Southampton: Southampton aims to help achieve ‘low carbon cities’ in the UK 
and China
Source: Southampton
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  • The University of Southampton is to lead a new research project to help achieve low carbon cities in the UK and China.

    The project is one of four that will receive over £3m in funding from the UK’s Engineering and Physical Sciences Research Council (EPSRC), with matched equivalent resources from the National Natural Science Foundation of China (NSFC).

    The announcement comes in parallel with the State visit by Chinese President Xi Jinping to the UK this week.

    The University’s Sustainable Energy Research Group (SERG) will receive £800,000 to collaborate with Xi’an University of Architecture and Technology to investigate how to reduce the carbon emissions of existing technologies and conduct research into alternative energy sources and the reduction of energy demand. It will use Portsmouth and Xian as the case study cities for the City-Wide Analysis to Propel Cities towards Resource Efficiency and Better Wellbeing project.

    Since 2005, SERG has undertaken research on low carbon cities in China with the aim of capturing knowledge from the fast development within Chinese cities and applying the outcomes to UK cities.

    Professor AbuBakr Bahaj, Head of SERG, says: “This award builds on our track record of more than 15 years studying cities and energy. The work is multidisciplinary involving other researchers from the University and elsewhere. The focus is to explore renewables, energy efficiency and low carbon technology approaches to ‘re-engineering the city’ to more sustainable pathways and the impacts these have on society.

    “Many cities in the world are putting in place their own robust carbon reduction strategies in response to changing climate and energy efficiency legislation. As the powerhouses of economic growth, cities use vast amounts of energy and consume resources that stretch across international boundaries. By using our research strengths, and in relation to this new funding, we hope this will help the UK and China to successfully move towards future low carbon cities.”

    Work by SERG spans the refurbishment of buildings, microgeneration technologies, occupant behaviour and wellbeing as well as city-wide analysis to establish energy consumption reductions. This work has included:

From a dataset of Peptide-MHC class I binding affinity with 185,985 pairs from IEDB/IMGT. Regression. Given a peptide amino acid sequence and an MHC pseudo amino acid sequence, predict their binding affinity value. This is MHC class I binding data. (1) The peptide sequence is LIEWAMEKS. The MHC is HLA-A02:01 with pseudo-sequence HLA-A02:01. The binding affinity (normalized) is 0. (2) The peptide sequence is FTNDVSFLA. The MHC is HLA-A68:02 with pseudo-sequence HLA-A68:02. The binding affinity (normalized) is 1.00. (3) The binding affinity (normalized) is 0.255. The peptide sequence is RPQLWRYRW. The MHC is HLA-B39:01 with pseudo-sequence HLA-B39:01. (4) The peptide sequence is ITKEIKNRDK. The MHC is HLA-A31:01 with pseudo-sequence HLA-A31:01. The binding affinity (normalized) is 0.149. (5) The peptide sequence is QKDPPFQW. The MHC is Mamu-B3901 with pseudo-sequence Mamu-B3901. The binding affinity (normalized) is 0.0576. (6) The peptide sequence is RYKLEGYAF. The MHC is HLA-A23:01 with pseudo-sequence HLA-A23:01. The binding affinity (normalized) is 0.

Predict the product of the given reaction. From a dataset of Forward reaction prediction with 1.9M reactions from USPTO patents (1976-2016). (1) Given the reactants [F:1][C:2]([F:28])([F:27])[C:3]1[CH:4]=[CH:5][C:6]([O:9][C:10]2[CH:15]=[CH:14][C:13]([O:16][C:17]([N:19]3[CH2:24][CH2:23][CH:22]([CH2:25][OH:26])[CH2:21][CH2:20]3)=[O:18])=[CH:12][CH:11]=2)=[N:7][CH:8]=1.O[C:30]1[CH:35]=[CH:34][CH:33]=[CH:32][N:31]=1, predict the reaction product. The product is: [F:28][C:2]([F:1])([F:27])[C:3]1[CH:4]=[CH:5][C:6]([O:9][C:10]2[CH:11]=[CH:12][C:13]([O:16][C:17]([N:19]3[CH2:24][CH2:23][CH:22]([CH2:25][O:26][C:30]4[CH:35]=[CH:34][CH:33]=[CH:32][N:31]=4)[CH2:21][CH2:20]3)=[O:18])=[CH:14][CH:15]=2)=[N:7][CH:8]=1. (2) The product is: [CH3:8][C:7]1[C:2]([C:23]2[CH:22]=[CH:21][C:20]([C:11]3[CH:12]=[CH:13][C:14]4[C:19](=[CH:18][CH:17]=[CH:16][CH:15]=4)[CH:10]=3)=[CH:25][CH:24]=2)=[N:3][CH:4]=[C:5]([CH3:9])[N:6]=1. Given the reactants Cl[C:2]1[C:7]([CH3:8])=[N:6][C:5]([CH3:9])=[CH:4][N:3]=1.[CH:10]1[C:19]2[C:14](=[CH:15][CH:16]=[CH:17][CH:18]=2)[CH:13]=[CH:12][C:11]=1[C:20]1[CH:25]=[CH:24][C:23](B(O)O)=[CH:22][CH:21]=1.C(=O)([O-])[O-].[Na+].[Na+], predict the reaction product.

• In 1997, the Group implemented the second solar photovoltaic façade in the UK and invented the solar trailer.
    • In 2002, research into photovoltaics in social housing for a Department of Trade and Industry (DTI) field trial led to the 2004 ‘Unlocking the Power House’ study which critically assessed microgeneration.
    • National field trails in solar thermal, heat pumps and notably micro-wind resulted in the industry changing ‘location, location, location’ report for the Energy Saving Trust.
    • In 2009, the group produced the ‘Why Waste Heat’ report for the Institution of Civil Engineers assessing the potential for waste heat recovery from centralised power generation in the UK to supply housing.

    • Today, with over £18m funding portfolio, SERG work encompasses Cities and Infrastructure, Data and Modelling, 

    Energy and Behaviour, Energy and Buildings, Energy for Development, Environmental Impacts, Microgeneration Technologies and Renewable Energy (Solar Photovoltaics and Marine Energy).

    Under the £6.2million programme grant (Liveable Cities) SERG is providing the blue print for citywide refurbishment of buildings and energy generation in Southampton, Portsmouth, Lancaster and Birmingham.

    SERG is also involved in a number of projects across the Solent region. Professor Bahaj said: “Through £10.2m support from Ofgem’s Low Carbon Networks Fund, we are investigating the impact of energy efficiency measures in over 4,600 homes on the network grid investment.

    “We are currently in the process of publishing our analysis of energy consumption and generation and how these could be optimised to provide economic upturn in the region, create more jobs and transitioning the region to low carbon.”

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